Disinformation as Collaborative Work: Surfacing the Participatory Nature of Strategic Information Operations

Privacy and Security, Networks, the Internet, and Cloud Computing, Internet and Media and Content

Article Snapshot

Author(s)

Ahmer Arif, Kate Starbird and Tom Wilson

Source

Proceedings of the ACM on Human-Computer Interaction, Vol. 3, pp. 1-26, 2019

Summary

Disinformation campaigns may be studied as a form of collaborative crowd-work. Case studies show that disinformation and conspiracy theories are often spread by sincere actors.

Policy Relevance

Social media platforms’ efforts to address misinformation should be substantive, not procedural.

Main Points

  • "Strategic information operations" include efforts by state and non-state actors to manipulate public opinion using fake news, disinformation, information warfare, harassment, and similar acts.
     
  • Disinformation campaigns do not necessarily aim to foster support for any particular idea; some offer distractions or foment uncertainty to hamper productive debate.
     
  • A study of Russia's Internet Research Agency’s efforts to affect discourse in the United States from 2015 to 2016 shows that Russian agents targeted the BlackLivesMatter community and Trump supporters, making some activists unwitting supporters of Russia's goals.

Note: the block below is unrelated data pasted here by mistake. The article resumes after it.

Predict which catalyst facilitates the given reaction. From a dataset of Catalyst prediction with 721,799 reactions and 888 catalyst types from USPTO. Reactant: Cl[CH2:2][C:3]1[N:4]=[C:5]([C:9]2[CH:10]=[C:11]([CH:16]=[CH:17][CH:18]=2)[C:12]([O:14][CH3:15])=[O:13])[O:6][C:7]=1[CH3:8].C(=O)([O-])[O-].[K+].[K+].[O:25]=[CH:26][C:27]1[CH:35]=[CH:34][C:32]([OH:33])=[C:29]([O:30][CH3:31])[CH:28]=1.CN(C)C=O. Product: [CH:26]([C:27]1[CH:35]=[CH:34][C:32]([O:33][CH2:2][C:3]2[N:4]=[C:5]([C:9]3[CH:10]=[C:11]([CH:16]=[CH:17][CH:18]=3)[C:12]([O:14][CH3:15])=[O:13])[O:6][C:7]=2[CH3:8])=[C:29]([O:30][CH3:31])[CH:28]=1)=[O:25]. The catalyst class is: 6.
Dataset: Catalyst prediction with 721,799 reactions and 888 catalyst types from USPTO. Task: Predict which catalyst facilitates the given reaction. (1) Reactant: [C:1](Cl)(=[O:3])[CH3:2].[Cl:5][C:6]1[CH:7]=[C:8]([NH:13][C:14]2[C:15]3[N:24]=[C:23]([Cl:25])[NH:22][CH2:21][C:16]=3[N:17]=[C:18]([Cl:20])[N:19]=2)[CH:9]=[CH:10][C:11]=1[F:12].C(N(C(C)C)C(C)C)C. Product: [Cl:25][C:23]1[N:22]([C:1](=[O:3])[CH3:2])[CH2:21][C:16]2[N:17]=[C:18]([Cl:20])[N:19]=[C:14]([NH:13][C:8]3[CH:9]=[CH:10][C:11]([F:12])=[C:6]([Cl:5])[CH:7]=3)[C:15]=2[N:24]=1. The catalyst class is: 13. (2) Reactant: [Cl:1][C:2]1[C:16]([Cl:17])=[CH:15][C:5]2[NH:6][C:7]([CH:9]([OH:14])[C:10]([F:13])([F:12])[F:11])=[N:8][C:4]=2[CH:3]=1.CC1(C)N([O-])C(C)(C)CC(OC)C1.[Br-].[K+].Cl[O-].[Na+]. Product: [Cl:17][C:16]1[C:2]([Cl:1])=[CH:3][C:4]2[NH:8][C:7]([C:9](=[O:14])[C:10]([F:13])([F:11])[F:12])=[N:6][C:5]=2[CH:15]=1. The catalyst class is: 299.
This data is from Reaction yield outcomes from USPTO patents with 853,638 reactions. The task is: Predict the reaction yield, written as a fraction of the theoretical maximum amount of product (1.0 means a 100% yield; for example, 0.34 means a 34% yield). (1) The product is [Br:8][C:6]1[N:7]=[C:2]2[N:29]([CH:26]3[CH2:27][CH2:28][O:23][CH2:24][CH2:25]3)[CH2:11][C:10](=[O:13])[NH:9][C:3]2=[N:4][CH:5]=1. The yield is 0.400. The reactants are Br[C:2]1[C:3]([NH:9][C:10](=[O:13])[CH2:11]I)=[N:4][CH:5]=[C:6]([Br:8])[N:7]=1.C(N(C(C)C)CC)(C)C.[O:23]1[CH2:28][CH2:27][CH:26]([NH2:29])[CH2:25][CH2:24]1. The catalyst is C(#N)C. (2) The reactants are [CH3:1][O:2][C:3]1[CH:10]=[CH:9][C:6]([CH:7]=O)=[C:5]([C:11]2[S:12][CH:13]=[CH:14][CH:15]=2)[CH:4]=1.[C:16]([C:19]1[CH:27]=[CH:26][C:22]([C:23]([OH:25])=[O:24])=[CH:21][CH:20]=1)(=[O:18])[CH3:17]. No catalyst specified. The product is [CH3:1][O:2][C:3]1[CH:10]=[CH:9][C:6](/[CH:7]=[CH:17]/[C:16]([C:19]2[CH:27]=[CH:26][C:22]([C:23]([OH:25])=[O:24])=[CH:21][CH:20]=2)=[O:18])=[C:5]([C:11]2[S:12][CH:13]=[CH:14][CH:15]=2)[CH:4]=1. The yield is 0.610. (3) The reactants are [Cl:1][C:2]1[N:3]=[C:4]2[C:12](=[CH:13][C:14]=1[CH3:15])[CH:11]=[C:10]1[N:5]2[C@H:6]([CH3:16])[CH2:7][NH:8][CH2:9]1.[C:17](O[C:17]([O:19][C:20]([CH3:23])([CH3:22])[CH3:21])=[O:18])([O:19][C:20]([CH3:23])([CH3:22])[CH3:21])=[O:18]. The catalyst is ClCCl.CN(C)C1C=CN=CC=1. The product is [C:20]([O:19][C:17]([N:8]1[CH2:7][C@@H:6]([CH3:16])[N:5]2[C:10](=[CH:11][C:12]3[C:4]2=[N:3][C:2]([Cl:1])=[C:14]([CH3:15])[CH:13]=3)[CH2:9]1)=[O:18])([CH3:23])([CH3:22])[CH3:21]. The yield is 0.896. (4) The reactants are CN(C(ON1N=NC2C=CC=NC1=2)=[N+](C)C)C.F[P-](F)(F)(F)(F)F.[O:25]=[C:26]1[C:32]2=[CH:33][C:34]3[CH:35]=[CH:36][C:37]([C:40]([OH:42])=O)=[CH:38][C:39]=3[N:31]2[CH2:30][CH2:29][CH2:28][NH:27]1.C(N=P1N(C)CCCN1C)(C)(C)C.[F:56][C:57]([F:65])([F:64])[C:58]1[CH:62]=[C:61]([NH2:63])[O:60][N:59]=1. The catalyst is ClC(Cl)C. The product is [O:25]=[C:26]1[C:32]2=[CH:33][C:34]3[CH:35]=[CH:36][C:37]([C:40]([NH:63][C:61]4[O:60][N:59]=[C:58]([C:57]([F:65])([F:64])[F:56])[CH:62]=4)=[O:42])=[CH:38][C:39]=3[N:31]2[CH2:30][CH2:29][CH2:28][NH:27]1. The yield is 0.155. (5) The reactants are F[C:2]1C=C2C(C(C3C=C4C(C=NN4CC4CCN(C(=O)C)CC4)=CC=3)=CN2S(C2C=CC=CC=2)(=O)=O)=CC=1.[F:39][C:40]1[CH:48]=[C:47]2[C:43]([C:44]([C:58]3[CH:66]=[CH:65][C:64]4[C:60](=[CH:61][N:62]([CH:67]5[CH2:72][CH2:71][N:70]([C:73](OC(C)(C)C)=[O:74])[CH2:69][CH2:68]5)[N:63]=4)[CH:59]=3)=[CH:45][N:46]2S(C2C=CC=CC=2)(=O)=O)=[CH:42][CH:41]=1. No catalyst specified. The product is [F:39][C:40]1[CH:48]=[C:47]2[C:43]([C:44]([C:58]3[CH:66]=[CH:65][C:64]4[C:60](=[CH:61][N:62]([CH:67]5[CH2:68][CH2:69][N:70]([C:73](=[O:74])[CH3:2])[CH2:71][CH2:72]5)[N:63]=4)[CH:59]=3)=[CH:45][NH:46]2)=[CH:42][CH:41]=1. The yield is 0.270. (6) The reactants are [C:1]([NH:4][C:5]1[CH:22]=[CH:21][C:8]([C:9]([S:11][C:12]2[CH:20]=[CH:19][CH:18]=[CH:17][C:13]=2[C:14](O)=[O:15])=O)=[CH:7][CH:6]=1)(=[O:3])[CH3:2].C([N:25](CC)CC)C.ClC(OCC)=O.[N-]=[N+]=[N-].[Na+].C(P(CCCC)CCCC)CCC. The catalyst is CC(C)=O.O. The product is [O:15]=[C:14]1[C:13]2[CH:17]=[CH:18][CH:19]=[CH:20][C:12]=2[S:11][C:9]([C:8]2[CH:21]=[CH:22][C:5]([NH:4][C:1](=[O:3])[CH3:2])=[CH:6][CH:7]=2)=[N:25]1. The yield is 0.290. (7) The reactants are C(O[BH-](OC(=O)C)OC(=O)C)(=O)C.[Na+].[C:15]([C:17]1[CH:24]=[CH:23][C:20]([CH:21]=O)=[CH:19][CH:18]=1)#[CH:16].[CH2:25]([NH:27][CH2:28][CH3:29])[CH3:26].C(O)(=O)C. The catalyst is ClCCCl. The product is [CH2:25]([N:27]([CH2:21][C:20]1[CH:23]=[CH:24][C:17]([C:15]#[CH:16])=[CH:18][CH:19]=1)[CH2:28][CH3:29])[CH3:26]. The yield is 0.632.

• The White Helmets are a humanitarian group providing rescue assistance and medical aid to people affected by the Syrian Civil War.
     
    • State and non-state actors use Twitter and YouTube to overwhelm White Helmets’ efforts to gain support from Western audiences.
       
    • Unwitting actors include activists and "journalists" whose views are based on misinformation.
       
  • Conspiracy theories concerning events such as school shootings and terrorist attacks are not controlled by outside actors, but emerge organically in messages among those who share the belief that world events are controlled by sinister actors.
     
    • These actors are mainly true believers, though some have other motivations.
       
    • Many sites host not just one conspiracy theory, but many, as low-budget websites have incentives to fill their pages with free or low-cost content.
       
  • Information operations may not follow a top-down model, in which coordinators deliberately spread disinformation; rather, the campaigns rely on persuading audiences to become unwitting agents, and who spread disinformation on a grassroots level.
     
  • Social media platforms mainly combat disinformation by targeting inauthentic user accounts, but the involvement of real, sincere actors in spreading disinformation means that platforms' efforts will be ineffective in addressing mature disinformation campaigns.
     
  • Platforms could address disinformation by targeting content that furthers the intent of a disinformation campaign, but this means censoring content produced by true believers, at odds with values such as the freedom of speech.
     
  • Platforms’ efforts to address disinformation must be substantive, not neutral or merely procedural.
     
  • Computer-Supported Cooperative Work researchers can advance understanding of information operations beyond accounts of "bots" and "trolls;" they should consider both "big data" and "small data" (that is, the qualitative experiences of social media actors) to address disinformation.
     

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